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SRB
C2
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Posts: 23


Yep, its a oil road.


« Reply #26 on: January 05, 2010, 08:00:54 AM »

Mike,
    I have a 1984 SS El Camino (owned it 22 years now) that always be kept up. I also have bought caddy motors and getting ready to sadly take the ol girl apart. It has 200K but still runs fine (305 4B) and gets 24MPG.  Oh well, it does not get drove, has antique plates/ins, and the 305 has never really been that much fun, just good transportation.
   
    I been watching your progress and like it.

    My thread going now is in the General topics and is "Keep the 472 or make it bigger".  So I'm currently sorting out build options.

    My question is;   In your opinion would the block hugger headers fit on your swap?  Or even longer tubes?   I would like to have some good exhaust on my motor but yours look REALLY SNUG.    Maybe someone makes G body headers?     

     I'm anxious to see what you think of the performance and driveability.   

Regards

Steve

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dave brode
C5
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Posts: 1074


Best of 11.66, 113.96, 1.59 sixty


« Reply #27 on: January 05, 2010, 03:03:08 PM »

Steve,

iirc, there's a hooker BBC G body header that's been used, but I think there is a bit more involved than just swapping flanges.

I might look to see if there is a 1.75 or 1.875" BBC header for the chassis.

Full length headers are worth the effort imo.

Dave
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3960 lb '71 C-10. 11.7-1 CR 514". PEP I beam rods floating MTS 18cc dish Probes, Elgin solid cam, home ported heads, MTS 2.19/1.84", Potter/Probe shaft rockers, edel 2115, 4781 850. Switch-pitch TH400, 12" 1800/3200 Tri-Shield convertor, 4.30 gears. Best so far of 11.66, 114.8 mph and 1.59 sixty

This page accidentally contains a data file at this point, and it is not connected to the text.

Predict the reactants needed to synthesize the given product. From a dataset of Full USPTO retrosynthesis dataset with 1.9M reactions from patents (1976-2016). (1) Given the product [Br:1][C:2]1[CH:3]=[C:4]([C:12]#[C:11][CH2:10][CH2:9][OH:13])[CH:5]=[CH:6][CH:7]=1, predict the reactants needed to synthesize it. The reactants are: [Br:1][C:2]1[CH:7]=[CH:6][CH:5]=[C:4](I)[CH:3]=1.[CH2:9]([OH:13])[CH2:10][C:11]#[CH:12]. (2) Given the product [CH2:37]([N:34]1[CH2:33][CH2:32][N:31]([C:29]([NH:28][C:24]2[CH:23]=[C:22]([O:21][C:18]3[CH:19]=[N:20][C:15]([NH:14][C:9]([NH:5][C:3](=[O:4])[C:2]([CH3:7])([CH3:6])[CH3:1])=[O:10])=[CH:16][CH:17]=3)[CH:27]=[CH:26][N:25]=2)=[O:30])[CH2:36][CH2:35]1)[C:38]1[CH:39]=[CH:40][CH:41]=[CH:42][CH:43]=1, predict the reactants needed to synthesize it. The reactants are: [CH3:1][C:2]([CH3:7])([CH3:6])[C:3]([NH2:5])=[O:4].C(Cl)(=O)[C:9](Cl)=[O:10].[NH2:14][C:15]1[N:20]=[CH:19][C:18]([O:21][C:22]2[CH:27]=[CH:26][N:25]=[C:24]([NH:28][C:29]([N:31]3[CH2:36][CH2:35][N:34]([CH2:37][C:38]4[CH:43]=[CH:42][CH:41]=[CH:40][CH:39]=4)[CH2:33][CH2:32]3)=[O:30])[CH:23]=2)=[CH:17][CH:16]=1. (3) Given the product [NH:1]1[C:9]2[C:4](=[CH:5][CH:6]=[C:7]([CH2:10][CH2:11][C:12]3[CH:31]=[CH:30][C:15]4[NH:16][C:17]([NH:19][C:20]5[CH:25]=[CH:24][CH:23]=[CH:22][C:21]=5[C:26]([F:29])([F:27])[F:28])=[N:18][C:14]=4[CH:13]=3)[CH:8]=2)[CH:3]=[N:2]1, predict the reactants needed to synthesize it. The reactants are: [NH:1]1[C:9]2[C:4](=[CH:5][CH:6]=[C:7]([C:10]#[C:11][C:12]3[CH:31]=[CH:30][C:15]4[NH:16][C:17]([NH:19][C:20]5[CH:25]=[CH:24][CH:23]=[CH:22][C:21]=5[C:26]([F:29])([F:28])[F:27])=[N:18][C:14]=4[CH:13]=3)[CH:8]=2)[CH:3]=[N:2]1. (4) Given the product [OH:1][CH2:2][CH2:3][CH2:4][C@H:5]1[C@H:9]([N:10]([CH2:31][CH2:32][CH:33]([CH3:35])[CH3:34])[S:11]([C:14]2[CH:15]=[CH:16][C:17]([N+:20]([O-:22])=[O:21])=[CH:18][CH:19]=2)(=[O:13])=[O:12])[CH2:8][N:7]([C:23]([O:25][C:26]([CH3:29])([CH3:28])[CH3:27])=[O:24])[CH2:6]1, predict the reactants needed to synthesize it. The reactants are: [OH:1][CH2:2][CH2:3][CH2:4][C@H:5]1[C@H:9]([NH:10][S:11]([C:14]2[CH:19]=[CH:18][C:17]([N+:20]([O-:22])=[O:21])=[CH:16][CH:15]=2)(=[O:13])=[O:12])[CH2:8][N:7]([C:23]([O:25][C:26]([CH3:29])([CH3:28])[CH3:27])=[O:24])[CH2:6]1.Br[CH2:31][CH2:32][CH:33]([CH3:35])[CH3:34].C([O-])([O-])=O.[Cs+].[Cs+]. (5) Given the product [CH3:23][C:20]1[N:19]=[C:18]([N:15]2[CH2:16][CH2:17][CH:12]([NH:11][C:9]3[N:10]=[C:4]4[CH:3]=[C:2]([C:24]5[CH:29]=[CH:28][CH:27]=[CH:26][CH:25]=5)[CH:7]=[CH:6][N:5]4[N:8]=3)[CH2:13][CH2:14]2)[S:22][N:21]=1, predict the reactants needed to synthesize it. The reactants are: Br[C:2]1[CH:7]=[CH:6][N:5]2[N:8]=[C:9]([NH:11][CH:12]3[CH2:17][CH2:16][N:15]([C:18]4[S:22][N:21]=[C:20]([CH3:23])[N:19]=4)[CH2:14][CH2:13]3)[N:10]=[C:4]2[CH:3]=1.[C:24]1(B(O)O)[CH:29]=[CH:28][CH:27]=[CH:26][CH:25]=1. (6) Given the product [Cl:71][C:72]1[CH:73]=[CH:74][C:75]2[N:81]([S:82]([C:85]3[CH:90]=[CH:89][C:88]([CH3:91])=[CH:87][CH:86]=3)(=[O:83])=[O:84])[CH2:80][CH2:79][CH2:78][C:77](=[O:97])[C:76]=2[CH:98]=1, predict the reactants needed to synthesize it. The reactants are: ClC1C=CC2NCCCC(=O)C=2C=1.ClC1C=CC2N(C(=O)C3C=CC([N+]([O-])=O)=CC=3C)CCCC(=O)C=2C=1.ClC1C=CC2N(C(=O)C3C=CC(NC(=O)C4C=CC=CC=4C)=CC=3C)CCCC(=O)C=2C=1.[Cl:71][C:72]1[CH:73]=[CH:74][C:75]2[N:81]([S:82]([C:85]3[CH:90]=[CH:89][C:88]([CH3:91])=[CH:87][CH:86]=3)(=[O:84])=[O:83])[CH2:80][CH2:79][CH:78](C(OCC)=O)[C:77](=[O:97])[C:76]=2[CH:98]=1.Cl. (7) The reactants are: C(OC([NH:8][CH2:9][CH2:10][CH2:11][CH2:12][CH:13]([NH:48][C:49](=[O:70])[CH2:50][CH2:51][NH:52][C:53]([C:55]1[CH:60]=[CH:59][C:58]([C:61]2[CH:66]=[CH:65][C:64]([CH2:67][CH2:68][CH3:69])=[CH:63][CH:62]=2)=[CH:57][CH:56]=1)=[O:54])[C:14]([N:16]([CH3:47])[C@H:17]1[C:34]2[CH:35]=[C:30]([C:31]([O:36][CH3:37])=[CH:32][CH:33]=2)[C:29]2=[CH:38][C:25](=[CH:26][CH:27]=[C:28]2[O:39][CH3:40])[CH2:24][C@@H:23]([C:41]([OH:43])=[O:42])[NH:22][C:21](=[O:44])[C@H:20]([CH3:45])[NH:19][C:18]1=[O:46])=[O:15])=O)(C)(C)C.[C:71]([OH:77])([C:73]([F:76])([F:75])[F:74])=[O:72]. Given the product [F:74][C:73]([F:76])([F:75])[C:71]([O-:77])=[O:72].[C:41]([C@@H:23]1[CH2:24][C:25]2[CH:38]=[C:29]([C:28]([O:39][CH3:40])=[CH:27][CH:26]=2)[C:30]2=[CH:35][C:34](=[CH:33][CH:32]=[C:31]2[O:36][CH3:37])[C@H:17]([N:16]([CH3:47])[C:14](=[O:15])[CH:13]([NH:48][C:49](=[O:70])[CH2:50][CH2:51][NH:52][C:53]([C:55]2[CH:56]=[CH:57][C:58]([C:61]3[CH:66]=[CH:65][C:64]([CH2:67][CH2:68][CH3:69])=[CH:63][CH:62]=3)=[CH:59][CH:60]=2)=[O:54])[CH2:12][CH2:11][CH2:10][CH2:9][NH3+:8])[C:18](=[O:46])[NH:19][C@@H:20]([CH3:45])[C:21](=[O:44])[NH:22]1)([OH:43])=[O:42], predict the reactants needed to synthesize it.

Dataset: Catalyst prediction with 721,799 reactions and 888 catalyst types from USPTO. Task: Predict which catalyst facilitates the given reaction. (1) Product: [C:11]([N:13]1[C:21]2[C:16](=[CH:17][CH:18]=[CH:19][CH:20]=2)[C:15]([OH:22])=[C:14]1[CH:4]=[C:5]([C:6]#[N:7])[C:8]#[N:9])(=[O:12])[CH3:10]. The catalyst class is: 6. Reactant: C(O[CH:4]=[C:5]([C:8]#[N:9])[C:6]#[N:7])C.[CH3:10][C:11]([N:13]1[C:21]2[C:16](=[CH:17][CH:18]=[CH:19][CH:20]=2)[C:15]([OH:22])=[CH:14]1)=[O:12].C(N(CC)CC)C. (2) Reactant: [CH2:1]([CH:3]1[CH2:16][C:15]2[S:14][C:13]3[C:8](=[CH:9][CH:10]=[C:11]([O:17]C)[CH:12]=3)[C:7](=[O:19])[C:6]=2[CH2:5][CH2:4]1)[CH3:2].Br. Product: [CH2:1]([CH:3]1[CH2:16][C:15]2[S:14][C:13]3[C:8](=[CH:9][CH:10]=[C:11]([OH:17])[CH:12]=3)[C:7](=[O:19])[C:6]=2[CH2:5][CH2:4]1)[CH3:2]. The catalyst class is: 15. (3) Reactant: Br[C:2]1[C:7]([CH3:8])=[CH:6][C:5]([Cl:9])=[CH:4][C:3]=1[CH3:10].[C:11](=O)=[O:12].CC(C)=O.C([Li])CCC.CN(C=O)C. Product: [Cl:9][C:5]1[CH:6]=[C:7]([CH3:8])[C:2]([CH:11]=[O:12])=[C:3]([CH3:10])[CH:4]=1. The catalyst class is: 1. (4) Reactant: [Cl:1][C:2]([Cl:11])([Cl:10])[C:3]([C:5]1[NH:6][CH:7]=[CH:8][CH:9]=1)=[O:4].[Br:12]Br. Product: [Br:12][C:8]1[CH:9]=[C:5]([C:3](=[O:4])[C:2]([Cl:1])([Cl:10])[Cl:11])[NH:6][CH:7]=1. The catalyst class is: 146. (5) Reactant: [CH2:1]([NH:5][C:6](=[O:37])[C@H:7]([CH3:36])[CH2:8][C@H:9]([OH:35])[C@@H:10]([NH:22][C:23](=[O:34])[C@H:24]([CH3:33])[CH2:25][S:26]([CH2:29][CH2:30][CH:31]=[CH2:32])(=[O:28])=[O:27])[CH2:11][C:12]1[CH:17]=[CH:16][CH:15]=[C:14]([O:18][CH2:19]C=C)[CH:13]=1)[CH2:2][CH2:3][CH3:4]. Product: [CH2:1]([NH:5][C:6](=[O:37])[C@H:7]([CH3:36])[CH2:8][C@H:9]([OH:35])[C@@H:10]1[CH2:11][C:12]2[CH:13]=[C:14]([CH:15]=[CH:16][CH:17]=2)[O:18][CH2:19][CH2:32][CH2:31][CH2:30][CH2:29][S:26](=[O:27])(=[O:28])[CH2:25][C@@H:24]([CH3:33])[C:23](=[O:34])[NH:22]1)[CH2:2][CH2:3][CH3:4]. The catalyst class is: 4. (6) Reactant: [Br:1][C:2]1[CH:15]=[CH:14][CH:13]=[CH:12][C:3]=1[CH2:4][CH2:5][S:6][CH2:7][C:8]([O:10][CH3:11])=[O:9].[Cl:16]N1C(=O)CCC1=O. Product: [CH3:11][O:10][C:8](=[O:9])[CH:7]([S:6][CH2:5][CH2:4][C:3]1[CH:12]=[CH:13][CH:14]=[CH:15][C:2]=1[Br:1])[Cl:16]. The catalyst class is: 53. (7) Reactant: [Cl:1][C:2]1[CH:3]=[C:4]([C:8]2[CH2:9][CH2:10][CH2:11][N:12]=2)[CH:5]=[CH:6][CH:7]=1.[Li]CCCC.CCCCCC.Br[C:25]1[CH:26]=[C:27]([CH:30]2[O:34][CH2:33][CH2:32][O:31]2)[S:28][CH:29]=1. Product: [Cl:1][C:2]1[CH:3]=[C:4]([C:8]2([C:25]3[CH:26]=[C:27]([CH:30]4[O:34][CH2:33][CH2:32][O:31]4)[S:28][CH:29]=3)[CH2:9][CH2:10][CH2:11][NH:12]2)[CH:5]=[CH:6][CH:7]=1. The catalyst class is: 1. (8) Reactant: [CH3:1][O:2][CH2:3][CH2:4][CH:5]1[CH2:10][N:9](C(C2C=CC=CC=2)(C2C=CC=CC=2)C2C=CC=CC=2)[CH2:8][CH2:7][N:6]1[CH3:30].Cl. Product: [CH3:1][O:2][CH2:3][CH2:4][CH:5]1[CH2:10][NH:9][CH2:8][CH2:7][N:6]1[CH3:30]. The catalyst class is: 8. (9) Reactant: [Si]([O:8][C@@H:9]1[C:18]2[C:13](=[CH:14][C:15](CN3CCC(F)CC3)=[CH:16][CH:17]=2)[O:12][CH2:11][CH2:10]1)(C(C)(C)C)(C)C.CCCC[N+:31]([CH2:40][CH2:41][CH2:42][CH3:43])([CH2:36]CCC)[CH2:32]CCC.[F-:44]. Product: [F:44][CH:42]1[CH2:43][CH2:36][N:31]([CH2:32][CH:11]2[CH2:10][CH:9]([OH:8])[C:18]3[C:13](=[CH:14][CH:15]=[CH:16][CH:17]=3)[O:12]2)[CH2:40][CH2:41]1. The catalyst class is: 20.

Mike P
C2
**
Posts: 87


« Reply #28 on: January 05, 2010, 11:26:29 PM »

  Steve, in Yellowroket's build thread (hey guys a few questions for you) he says he picked up a set of Sanderson shorty headers and     "......They are no where close to fitting a G- body without quite a bit of cutting so i ended up sending them back....."

  While the exhaust pipes are tight where the manifolds exit, I do believe that a well thought out set of headers could be made to fit......I suspect as Dave mentions that it would be a bit more involved than just a flange swap though.  

  Headers were never in the plans for this build but if they had been I probably would have picked up a set of BBC/G Body long tube headers that look the closest to fitting.  I probably would have installed them as I was trial fitting the engine (rather than after the engine was in and mounts built).  Based on the curent placement of my engine I suspect I would end up having to slightly move the steering column a bit to the left.

  
« Last Edit: January 11, 2010, 04:41:06 AM by Mike P » Logged
Mike P
C2
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Posts: 87


« Reply #29 on: January 10, 2010, 05:55:33 PM »

  I was able to get back on the exhaust for a while today.  Got the pipes cut and fitted back to where the mufflers will be.  After I got everything tacked together I pulled the whole assembly out to do the final welding (it beats the heck out of trying to do the welding on a creeper under the car).



  The whole assembly is surprisingly easy to get out and back in.  With the ball and socket joints to connect the mufflers dropping the pipes out to remove the crossmember and/or remove the transmission (hopefully I never have to) will only be about a 10 minuet job.

The X pipe also does a real nice job in tucking the exhaust up to the body.


  
« Last Edit: January 11, 2010, 03:38:28 AM by Mike P » Logged